Textuality in Legal & Political Theory: The Social Contract Tradition
Listed in: Law, Jurisprudence, and Social Thought, as LJST-33
Ethan H. MacAdam (Section 01)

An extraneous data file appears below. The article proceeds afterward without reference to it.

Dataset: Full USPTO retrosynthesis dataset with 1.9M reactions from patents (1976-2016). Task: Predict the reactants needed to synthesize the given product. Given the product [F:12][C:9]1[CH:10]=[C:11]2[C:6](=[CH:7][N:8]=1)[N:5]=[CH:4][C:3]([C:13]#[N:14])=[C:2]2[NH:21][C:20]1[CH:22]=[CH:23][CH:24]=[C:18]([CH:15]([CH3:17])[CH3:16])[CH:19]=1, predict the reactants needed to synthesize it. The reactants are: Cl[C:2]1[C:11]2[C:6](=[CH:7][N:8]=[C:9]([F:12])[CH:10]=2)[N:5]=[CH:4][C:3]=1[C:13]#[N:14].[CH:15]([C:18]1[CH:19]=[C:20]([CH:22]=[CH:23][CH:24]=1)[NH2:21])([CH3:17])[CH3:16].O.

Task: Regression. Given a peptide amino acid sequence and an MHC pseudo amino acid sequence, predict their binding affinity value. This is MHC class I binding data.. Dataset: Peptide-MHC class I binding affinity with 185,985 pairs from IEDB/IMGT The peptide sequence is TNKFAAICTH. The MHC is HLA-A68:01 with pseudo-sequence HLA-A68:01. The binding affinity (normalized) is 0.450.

This course investigates seminal writings belonging to the "social contract" tradition, firstly at the tradition's modern roots in the English seventeenth century, and secondly in the present era, where interest in this mode of thought has had a revival of sorts over the past 35 years. Much ink has been spilled during those years over the apparent practical problems of contract theories as aids or means to just government, and we will attempt, over the course of the semester, to approach these familiar problems in new ways. The particular approach to these writings which the course seeks to interrogate and develop will be chiefly concerned with their textuality, i.e., the way in which these writings communicate what they do: such an approach will give great attention to vocabulary, practices of quotation, the situation of the author(s) and his/her/their audience, considerations of genre and the division of knowledge, and "performative" language. Our goal will be to evaluate this mode of reading as a tool for making progress in contract theory, and to use this tool to generate fresh thinking on some very old legal and political problems. Not open to first year students. Enrolled students need to be careful and committed readers who have mastered the basics of critical thinking and writing in previous parts of the College curriculum. Fall semester. Visiting Professor MacAdam.